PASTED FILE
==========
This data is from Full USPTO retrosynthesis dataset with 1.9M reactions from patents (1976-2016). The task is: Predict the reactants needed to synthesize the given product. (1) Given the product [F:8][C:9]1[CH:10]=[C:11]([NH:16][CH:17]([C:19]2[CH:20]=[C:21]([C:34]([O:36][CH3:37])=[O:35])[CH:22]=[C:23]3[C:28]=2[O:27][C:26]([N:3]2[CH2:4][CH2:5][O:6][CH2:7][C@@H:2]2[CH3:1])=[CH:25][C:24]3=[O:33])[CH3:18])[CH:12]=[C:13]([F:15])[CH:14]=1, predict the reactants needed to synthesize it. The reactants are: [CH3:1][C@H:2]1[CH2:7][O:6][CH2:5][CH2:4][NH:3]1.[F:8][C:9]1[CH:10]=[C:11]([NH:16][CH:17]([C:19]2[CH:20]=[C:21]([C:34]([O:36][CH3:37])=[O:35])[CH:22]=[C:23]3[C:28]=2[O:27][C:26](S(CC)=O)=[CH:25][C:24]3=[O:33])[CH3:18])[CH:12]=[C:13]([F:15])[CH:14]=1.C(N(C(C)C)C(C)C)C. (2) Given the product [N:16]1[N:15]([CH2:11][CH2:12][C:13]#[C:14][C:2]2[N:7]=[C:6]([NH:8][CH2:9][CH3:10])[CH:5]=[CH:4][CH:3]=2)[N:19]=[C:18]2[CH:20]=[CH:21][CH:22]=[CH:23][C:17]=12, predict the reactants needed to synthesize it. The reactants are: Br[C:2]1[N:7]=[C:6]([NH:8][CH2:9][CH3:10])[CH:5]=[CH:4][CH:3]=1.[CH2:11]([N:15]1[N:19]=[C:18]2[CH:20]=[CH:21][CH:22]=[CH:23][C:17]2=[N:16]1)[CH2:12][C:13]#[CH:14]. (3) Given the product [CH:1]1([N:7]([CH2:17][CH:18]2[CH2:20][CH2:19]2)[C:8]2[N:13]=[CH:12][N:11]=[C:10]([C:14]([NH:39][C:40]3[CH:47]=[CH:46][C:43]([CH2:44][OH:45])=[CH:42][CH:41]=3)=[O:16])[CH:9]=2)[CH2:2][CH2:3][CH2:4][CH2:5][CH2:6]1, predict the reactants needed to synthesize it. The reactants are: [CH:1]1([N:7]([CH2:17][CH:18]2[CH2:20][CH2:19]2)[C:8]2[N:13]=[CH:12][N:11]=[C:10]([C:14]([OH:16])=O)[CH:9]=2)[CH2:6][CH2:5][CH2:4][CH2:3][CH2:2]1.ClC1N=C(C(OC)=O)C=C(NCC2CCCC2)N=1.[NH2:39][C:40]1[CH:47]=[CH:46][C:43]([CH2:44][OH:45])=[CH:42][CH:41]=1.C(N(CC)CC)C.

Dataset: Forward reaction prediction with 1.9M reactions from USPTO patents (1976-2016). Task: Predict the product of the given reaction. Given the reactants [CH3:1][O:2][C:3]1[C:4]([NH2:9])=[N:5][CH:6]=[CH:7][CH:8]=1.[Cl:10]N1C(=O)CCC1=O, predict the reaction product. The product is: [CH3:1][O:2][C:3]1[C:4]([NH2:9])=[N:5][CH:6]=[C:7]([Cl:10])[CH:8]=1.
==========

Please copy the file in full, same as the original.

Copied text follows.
This data is from Full USPTO retrosynthesis dataset with 1.9M reactions from patents (1976-2016). The task is: Predict the reactants needed to synthesize the given product. (1) Given the product [F:8][C:9]1[CH:10]=[C:11]([NH:16][CH:17]([C:19]2[CH:20]=[C:21]([C:34]([O:36][CH3:37])=[O:35])[CH:22]=[C:23]3[C:28]=2[O:27][C:26]([N:3]2[CH2:4][CH2:5][O:6][CH2:7][C@@H:2]2[CH3:1])=[CH:25][C:24]3=[O:33])[CH3:18])[CH:12]=[C:13]([F:15])[CH:14]=1, predict the reactants needed to synthesize it. The reactants are: [CH3:1][C@H:2]1[CH2:7][O:6][CH2:5][CH2:4][NH:3]1.[F:8][C:9]1[CH:10]=[C:11]([NH:16][CH:17]([C:19]2[CH:20]=[C:21]([C:34]([O:36][CH3:37])=[O:35])[CH:22]=[C:23]3[C:28]=2[O:27][C:26](S(CC)=O)=[CH:25][C:24]3=[O:33])[CH3:18])[CH:12]=[C:13]([F:15])[CH:14]=1.C(N(C(C)C)C(C)C)C. (2) Given the product [N:16]1[N:15]([CH2:11][CH2:12][C:13]#[C:14][C:2]2[N:7]=[C:6]([NH:8][CH2:9][CH3:10])[CH:5]=[CH:4][CH:3]=2)[N:19]=[C:18]2[CH:20]=[CH:21][CH:22]=[CH:23][C:17]=12, predict the reactants needed to synthesize it. The reactants are: Br[C:2]1[N:7]=[C:6]([NH:8][CH2:9][CH3:10])[CH:5]=[CH:4][CH:3]=1.[CH2:11]([N:15]1[N:19]=[C:18]2[CH:20]=[CH:21][CH:22]=[CH:23][C:17]2=[N:16]1)[CH2:12][C:13]#[CH:14]. (3) Given the product [CH:1]1([N:7]([CH2:17][CH:18]2[CH2:20][CH2:19]2)[C:8]2[N:13]=[CH:12][N:11]=[C:10]([C:14]([NH:39][C:40]3[CH:47]=[CH:46][C:43]([CH2:44][OH:45])=[CH:42][CH:41]=3)=[O:16])[CH:9]=2)[CH2:2][CH2:3][CH2:4][CH2:5][CH2:6]1, predict the reactants needed to synthesize it. The reactants are: [CH:1]1([N:7]([CH2:17][CH:18]2[CH2:20][CH2:19]2)[C:8]2[N:13]=[CH:12][N:11]=[C:10]([C:14]([OH:16])=O)[CH:9]=2)[CH2:6][CH2:5][CH2:4][CH2:3][CH2:2]1.ClC1N=C(C(OC)=O)C=C(NCC2CCCC2)N=1.[NH2:39][C:40]1[CH:47]=[CH:46][C:43]([CH2:44][OH:45])=[CH:42][CH:41]=1.C(N(CC)CC)C.

Dataset: Forward reaction prediction with 1.9M reactions from USPTO patents (1976-2016). Task: Predict the product of the given reaction. Given the reactants [CH3:1][O:2][C:3]1[C:4]([NH2:9])=[N:5][CH:6]=[CH:7][CH:8]=1.[Cl:10]N1C(=O)CCC1=O, predict the reaction product. The product is: [CH3:1][O:2][C:3]1[C:4]([NH2:9])=[N:5][CH:6]=[C:7]([Cl:10])[CH:8]=1.